How do you make your tortillas?

Corn or flour, there are wooden presses, metal presses, the tried and true rolling pin, and the abuelo’s deftly patting hands. There may be others. Which do you like? Is it the same for corn or flour? Any tortilla making tidbits to share?

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Flour, 'cause I don’t have a press.


Corn is worth trying. A freshly made corn tortilla tossed into hot oil puffs up!

I’ve made flour tortillas rolling by hand, as taught to me by a visiting friend with roots in both Mexico and New Mexico, so both Mexican and Native American food traditions. They were rolled with a rolling pin, and turned a quarter until they were mainly round. They were best cooked on a cast iron griddle, but we did try a carbon steel crepe pan which didn’t work well. (Were trying to get them cooked faster using 2 pans.)
SIL made homemade corn tortillas for Super Bowl, using a small, but heavy press. They were really good.


This recipe is the one I use for flour tortillas:

If you follow the directions, they will puff nicely and have a lovely flavour and texture. I use a small rolling pin because that’s what I’m comfortable with.

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While I have a bag of masa harina in the pantry (ordered during the height of the pandemic), I have yet to make tortillas. I very much like the Guerrero (both corn & flour) tortillas from the local Safeway so am not that motivated.

Are homemade really that much better?

As for flour ones, I only use them for burritos and tostadas, and this requires a 12+ inch size. How do you make them that large (assuming they must be hand rolled)?

You start with a bigger ball of dough.



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We make corn tortillas using an inexpensive metal press, then toasting on a hot CI pan, following the recipe on the bag of masa. I think there is no comparison between the taste of fresh corn tortillas vs any available in the stores here. The hot, fresh, homemade ones are out of this world, while the store bought reheated ones are meh.

We make chapatis/rotis, not flour tortillas. Chapati flour is not the same, no lard/shortening (but you can use a little oil if wished) though the kneading, rolling, and toasting techniques are similar, as tortillas. I use a rolling pin for chapatis. It takes a little practice then rolling out round rotis is not that hard. Again, hot and freshly made rotis taste so good. But I rarely make them.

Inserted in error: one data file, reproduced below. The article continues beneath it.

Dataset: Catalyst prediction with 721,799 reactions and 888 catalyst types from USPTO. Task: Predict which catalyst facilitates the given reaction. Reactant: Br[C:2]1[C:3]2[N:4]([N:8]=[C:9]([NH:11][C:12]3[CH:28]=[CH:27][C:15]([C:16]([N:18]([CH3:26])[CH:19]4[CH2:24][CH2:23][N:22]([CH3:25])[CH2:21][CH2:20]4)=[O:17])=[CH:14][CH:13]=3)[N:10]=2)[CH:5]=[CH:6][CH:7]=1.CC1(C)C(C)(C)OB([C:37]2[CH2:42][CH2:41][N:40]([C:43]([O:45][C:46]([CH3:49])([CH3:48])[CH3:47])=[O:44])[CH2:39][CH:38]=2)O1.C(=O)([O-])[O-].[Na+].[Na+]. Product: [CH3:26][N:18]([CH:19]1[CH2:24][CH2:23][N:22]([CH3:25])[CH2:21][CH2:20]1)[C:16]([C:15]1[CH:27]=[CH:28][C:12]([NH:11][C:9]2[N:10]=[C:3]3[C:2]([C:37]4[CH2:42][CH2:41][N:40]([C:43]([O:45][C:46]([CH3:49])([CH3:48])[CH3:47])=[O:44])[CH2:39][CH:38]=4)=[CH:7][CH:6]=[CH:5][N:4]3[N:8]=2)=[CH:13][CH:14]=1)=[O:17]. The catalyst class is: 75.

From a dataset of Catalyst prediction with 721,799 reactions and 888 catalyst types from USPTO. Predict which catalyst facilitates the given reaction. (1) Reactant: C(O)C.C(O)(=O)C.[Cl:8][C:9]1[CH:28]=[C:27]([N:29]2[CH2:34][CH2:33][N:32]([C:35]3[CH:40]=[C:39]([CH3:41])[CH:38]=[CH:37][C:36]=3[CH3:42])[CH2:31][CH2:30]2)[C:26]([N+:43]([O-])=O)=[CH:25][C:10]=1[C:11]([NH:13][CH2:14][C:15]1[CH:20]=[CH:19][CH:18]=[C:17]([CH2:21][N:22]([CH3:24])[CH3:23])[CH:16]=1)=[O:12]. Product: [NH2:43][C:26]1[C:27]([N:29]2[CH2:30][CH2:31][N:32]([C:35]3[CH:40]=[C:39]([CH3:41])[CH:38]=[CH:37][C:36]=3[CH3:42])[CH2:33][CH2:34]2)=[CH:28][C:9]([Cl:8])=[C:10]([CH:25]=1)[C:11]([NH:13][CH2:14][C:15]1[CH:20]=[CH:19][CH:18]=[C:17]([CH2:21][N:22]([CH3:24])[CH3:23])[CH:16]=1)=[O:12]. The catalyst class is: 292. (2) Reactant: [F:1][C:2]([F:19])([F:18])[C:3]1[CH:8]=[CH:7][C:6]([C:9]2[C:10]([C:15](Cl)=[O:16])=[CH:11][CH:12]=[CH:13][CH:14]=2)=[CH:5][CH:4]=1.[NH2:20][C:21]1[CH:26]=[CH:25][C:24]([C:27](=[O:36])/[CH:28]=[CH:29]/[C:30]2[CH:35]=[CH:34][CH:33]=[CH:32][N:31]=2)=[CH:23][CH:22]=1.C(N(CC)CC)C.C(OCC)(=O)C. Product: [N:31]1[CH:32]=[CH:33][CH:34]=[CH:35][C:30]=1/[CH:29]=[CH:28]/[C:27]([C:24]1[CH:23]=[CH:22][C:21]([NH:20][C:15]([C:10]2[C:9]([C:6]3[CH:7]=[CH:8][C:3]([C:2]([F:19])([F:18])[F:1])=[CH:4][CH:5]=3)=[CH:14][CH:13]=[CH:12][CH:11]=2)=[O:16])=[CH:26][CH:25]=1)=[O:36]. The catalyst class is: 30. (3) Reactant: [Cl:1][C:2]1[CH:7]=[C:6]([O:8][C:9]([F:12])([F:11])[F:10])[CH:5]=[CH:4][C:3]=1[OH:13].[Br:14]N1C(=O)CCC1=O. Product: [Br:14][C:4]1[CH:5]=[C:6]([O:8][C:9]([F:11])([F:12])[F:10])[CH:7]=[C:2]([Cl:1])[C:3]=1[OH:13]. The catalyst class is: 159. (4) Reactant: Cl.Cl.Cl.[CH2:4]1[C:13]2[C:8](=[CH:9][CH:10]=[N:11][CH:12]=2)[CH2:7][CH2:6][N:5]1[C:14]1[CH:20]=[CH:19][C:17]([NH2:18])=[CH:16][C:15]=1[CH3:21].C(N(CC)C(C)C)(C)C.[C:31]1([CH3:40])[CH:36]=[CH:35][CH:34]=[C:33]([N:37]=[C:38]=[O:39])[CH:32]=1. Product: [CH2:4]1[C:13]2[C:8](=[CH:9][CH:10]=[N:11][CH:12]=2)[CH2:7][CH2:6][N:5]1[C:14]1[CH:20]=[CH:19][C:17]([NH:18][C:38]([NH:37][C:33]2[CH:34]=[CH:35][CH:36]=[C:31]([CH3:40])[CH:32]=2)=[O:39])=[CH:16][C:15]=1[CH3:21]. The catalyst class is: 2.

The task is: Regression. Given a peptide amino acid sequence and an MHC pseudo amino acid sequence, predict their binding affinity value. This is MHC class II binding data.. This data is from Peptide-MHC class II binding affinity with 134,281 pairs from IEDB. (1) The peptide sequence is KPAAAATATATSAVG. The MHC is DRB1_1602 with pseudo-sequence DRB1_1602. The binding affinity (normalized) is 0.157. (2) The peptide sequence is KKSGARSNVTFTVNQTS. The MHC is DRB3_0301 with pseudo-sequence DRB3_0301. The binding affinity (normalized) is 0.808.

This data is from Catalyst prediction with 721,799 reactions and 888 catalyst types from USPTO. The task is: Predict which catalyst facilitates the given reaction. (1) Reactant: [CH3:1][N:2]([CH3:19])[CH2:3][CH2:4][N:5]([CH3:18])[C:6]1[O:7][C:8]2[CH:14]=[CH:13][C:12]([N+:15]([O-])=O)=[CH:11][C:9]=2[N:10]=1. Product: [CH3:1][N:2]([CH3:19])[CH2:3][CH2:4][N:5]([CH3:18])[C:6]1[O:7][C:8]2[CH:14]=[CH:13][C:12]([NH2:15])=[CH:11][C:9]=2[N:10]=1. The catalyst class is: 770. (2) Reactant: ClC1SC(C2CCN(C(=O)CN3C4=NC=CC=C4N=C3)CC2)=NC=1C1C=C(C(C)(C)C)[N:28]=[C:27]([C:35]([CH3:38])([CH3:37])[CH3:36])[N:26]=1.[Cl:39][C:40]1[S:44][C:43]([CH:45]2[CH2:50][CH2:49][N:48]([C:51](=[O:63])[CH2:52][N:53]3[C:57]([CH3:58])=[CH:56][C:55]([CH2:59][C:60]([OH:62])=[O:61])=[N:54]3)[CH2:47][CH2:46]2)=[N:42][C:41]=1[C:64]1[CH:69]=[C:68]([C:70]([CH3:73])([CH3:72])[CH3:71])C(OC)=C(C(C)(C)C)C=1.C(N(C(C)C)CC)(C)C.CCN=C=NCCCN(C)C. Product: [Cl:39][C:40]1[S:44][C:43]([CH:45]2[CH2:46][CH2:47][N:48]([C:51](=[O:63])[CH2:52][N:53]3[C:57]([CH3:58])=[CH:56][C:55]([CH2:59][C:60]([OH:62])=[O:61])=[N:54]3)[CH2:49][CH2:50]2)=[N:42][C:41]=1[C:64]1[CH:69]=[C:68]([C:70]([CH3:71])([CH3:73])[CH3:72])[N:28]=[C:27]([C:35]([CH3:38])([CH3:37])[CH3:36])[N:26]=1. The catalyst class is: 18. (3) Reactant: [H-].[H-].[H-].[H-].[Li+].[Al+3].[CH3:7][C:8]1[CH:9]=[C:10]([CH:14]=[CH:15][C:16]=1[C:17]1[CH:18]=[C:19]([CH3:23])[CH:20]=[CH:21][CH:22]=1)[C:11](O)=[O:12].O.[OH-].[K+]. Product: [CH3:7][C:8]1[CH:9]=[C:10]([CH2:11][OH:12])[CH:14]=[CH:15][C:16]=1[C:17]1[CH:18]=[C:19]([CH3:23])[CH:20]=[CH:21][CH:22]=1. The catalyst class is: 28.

ETA: I don’t know why I have never made tortillas. These, I just buy …


I think home made are better, but the coolest thing about home made is that if you fry them promptly they still have significant moisture in them that turns to steam and makes them very puffy. Store bought usually lacks the necessary moisture.

For big flour tortillas for burritos and the like I use a rolling pin.




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How thick do you roll them to?

And most recipes call for lard or shortening, neither of which I keep on hand. Can other fats be used successfully?


I roll them about 2-3mm thick. Lard is best, but Crisco type shortening works.

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Wish I had made (and eaten) them!

This is what the local Safeway has…

But whenever I see “Hydrogenated” I am put off. Is this stuff OK?

Scott, get ther to Placerville and a Mexican grocer. They’re almost sure to have or steer you to fresh lard. Amazing stuff!


I cannot vouch for it, but I’d be up for trying it!

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Agree, fresh lard is a wonderful thing and 60% LESS saturated than butter, plus no trans fats! Crisco has been reformulated to have much less trans fat than days of old, BUT, there are still trans fats, just low enough to squeak in under the labeling requirements. Also, IMO, it doesn’t perform as well as their original product. Google up tortillas made with oil, you may find a good recipe; I have an oil pie crust recipe that’s amazing, though I don’t use it for everything.